11

This should produce the
following database state:

id | loc | req | tgq | tq | role | tg | code

---
+
-----
+
--------
+
----------------------
+
--
--------------------
+
------
+
----
+
---------

10 | 13 | KI:REQ | OR:67825227269996544 | OR:67825227270127617 | REQ | 10 | SHIPPED

11 | 14 | KI:REQ | OR:67825227269996544 | OR:67825227270127617 | RESP | 11 | SHIPPED

(2
rows)



5.3.3

Sending a Received message

The l
ast step in test case 100 is for the requester to issue a received message. The
test_send_received.sh script takes a single parameter, the ID of the transaction for which the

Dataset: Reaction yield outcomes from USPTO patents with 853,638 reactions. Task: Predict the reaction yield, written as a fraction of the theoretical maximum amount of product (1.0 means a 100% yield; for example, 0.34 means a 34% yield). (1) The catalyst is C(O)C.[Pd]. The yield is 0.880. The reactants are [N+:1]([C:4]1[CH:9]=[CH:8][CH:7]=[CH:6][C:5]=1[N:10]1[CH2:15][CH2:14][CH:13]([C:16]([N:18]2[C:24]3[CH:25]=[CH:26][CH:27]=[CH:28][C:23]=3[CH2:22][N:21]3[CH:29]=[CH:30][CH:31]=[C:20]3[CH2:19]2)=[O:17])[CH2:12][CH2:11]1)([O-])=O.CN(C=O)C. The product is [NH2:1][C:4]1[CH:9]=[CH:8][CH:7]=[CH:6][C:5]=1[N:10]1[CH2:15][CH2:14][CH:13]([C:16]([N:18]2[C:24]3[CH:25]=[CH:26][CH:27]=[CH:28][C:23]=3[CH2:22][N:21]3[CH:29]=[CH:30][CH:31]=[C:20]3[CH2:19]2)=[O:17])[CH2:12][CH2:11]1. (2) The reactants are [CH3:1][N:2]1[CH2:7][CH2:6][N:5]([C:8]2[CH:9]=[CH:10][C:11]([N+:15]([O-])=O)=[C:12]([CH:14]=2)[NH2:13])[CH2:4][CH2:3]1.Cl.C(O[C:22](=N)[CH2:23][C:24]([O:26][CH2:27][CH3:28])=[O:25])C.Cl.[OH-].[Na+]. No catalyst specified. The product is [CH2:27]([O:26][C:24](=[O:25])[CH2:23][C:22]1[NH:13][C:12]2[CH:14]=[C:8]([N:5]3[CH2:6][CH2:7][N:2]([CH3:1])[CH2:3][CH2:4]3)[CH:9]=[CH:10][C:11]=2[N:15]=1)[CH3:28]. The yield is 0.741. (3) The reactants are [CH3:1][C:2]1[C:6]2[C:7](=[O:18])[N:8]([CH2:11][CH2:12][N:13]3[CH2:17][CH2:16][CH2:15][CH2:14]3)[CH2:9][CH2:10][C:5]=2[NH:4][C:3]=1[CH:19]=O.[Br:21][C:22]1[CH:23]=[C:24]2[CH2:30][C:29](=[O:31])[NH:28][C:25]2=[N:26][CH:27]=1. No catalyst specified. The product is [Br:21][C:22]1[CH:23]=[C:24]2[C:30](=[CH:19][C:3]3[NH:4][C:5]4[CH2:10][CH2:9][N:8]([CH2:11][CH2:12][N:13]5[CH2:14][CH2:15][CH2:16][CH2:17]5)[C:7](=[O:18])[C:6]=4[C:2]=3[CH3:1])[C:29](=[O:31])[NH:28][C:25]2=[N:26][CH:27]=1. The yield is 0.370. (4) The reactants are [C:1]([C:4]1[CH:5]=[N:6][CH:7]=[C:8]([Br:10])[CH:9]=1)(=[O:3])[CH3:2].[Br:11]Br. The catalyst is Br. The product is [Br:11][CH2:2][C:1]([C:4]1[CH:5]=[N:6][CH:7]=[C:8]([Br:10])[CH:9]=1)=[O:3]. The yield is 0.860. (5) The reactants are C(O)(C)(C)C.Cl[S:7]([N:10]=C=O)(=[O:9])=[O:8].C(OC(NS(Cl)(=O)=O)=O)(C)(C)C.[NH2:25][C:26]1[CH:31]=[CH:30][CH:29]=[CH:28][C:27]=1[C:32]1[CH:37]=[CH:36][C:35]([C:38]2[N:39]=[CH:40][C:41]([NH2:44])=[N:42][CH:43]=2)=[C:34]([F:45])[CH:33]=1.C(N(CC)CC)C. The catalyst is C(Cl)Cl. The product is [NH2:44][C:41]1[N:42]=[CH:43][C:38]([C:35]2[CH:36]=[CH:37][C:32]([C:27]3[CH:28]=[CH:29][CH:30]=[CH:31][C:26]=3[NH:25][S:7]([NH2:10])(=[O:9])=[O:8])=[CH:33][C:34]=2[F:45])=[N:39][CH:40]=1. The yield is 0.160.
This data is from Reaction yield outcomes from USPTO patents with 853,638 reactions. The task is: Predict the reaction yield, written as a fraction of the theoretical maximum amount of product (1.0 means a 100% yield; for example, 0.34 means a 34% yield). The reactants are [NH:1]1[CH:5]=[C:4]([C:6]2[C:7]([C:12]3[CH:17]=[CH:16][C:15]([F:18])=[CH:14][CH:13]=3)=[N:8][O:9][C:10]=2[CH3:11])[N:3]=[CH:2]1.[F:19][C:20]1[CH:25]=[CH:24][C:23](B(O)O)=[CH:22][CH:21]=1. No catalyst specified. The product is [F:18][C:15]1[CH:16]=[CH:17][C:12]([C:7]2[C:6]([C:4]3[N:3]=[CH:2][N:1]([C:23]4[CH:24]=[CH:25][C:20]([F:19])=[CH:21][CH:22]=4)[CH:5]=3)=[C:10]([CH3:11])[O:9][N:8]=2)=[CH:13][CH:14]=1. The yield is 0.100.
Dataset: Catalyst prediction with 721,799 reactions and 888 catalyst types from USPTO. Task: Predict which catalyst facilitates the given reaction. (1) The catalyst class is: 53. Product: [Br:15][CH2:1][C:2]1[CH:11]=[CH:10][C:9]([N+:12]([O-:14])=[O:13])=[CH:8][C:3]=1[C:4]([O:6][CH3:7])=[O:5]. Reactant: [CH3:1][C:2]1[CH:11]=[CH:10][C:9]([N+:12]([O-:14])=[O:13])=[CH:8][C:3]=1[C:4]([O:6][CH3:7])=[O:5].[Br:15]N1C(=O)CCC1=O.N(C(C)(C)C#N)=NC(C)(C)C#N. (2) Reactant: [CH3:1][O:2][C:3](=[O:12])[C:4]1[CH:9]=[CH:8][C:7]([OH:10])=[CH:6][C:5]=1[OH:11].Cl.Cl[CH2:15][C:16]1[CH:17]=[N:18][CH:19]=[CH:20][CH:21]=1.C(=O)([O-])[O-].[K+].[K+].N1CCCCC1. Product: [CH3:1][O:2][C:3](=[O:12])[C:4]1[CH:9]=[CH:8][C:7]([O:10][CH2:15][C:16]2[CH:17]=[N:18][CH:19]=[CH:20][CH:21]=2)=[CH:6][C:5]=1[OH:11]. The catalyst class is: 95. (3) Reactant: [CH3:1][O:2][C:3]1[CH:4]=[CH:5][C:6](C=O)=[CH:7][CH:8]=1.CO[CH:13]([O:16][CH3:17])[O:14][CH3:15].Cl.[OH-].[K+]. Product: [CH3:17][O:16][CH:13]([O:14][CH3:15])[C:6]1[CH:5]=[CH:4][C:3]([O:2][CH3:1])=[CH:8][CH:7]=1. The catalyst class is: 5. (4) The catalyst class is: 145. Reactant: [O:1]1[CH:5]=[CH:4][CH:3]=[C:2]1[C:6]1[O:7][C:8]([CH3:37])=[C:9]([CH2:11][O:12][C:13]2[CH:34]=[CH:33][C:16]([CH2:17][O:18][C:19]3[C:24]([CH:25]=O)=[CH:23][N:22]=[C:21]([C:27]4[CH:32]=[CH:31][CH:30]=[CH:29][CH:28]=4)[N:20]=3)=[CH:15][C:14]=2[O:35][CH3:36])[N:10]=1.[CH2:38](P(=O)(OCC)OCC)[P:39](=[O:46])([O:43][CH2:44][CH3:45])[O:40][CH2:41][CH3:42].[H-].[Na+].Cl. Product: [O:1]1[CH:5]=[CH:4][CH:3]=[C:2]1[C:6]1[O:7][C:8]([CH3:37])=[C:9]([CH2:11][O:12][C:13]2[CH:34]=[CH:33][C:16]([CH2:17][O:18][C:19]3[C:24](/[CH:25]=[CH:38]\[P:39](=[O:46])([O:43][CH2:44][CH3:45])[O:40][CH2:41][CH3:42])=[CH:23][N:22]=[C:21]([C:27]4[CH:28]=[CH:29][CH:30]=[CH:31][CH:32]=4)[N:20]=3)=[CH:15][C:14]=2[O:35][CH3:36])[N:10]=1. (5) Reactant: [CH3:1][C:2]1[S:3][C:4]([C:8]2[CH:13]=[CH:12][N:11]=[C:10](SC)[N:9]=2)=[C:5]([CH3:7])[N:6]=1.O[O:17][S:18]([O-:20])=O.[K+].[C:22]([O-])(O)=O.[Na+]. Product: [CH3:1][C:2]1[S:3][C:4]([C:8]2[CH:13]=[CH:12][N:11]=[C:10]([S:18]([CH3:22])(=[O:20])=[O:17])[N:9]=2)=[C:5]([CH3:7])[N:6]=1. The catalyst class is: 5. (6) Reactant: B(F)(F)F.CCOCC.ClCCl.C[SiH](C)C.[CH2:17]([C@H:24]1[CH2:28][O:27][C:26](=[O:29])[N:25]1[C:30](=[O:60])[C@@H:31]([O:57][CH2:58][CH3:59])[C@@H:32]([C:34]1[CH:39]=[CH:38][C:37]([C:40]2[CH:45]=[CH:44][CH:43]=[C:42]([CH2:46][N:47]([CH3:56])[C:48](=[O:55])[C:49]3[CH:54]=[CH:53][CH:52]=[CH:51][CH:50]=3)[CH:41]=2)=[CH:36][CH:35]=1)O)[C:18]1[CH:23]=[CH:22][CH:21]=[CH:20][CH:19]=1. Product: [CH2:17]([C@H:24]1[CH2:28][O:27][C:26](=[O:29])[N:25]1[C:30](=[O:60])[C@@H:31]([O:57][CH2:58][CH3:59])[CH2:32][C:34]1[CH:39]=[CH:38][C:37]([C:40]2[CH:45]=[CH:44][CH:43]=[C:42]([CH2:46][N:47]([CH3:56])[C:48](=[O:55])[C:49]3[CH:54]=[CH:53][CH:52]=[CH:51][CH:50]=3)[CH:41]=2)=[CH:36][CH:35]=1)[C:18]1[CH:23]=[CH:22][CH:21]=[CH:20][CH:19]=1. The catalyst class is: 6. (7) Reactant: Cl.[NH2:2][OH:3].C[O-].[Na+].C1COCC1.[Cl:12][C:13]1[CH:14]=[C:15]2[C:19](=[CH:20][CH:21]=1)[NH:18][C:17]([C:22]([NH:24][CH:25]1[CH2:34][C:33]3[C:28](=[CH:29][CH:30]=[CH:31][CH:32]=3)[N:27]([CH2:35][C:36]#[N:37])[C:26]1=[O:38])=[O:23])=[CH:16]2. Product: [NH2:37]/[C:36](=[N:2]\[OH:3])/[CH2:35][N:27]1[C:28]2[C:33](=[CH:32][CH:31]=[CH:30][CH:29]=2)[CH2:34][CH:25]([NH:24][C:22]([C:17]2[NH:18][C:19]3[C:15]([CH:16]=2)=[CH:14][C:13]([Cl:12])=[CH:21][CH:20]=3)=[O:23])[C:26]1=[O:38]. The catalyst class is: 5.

message is required.

./test_send_received.sh 10

id | loc | req | tgq

| tq | role | tg | code

---
+
-----
+
--------
+
----------------------
+
----------------------
+
------
+
----
+
----------

11 | 14 | KI:REQ | OR:67825227269996544 | OR:67825227270127617 | RESP | 11 | SHIPPED

10 | 13 | KI:REQ | OR:6782522
7269996544 | OR:67825227270127617 | REQ | 10 | RECEIVED

(2
rows)



5.4

Request Messages

The request message table is used to track individual ILL messages sent back and forth. The
following query will list all messages for a given transaction:

select str_service
_date, str_service_time, iso_message_type from request_message where
parentrequest = 10;



str_service_date | str_service_time | iso_message_type

------------------
+
------------------
+
------------------


181002 | 0947 | ISOREQUEST


18
1002 | 1009 | ISOSHIPPED


181002 | 1021 | ISOREC

(3 rows)